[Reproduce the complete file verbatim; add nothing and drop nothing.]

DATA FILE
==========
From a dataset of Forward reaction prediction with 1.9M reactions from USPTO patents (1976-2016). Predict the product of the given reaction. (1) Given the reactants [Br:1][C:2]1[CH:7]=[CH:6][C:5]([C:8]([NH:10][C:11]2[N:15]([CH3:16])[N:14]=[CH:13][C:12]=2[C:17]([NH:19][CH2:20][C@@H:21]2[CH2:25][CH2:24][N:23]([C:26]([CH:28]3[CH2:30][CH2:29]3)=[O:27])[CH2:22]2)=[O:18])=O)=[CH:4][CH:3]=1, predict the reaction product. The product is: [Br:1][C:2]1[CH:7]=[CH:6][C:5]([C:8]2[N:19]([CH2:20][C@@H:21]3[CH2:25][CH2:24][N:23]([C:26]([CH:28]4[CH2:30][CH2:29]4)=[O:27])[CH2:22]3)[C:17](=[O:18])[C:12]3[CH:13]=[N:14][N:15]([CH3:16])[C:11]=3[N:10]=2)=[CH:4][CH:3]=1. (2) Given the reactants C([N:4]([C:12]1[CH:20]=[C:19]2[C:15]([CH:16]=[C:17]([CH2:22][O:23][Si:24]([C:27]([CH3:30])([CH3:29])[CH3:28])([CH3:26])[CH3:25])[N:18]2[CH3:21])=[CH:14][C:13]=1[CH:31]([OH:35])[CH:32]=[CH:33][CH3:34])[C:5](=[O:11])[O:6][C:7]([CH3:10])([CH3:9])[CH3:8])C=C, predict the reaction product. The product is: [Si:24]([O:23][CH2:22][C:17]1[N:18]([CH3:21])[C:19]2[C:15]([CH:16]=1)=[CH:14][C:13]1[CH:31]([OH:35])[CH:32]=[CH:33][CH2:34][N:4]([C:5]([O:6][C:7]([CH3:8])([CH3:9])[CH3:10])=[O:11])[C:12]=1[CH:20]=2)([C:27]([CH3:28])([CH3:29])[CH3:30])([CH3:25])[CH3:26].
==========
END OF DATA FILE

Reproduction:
From a dataset of Forward reaction prediction with 1.9M reactions from USPTO patents (1976-2016). Predict the product of the given reaction. (1) Given the reactants [Br:1][C:2]1[CH:7]=[CH:6][C:5]([C:8]([NH:10][C:11]2[N:15]([CH3:16])[N:14]=[CH:13][C:12]=2[C:17]([NH:19][CH2:20][C@@H:21]2[CH2:25][CH2:24][N:23]([C:26]([CH:28]3[CH2:30][CH2:29]3)=[O:27])[CH2:22]2)=[O:18])=O)=[CH:4][CH:3]=1, predict the reaction product. The product is: [Br:1][C:2]1[CH:7]=[CH:6][C:5]([C:8]2[N:19]([CH2:20][C@@H:21]3[CH2:25][CH2:24][N:23]([C:26]([CH:28]4[CH2:30][CH2:29]4)=[O:27])[CH2:22]3)[C:17](=[O:18])[C:12]3[CH:13]=[N:14][N:15]([CH3:16])[C:11]=3[N:10]=2)=[CH:4][CH:3]=1. (2) Given the reactants C([N:4]([C:12]1[CH:20]=[C:19]2[C:15]([CH:16]=[C:17]([CH2:22][O:23][Si:24]([C:27]([CH3:30])([CH3:29])[CH3:28])([CH3:26])[CH3:25])[N:18]2[CH3:21])=[CH:14][C:13]=1[CH:31]([OH:35])[CH:32]=[CH:33][CH3:34])[C:5](=[O:11])[O:6][C:7]([CH3:10])([CH3:9])[CH3:8])C=C, predict the reaction product. The product is: [Si:24]([O:23][CH2:22][C:17]1[N:18]([CH3:21])[C:19]2[C:15]([CH:16]=1)=[CH:14][C:13]1[CH:31]([OH:35])[CH:32]=[CH:33][CH2:34][N:4]([C:5]([O:6][C:7]([CH3:8])([CH3:9])[CH3:10])=[O:11])[C:12]=1[CH:20]=2)([C:27]([CH3:28])([CH3:29])[CH3:30])([CH3:25])[CH3:26].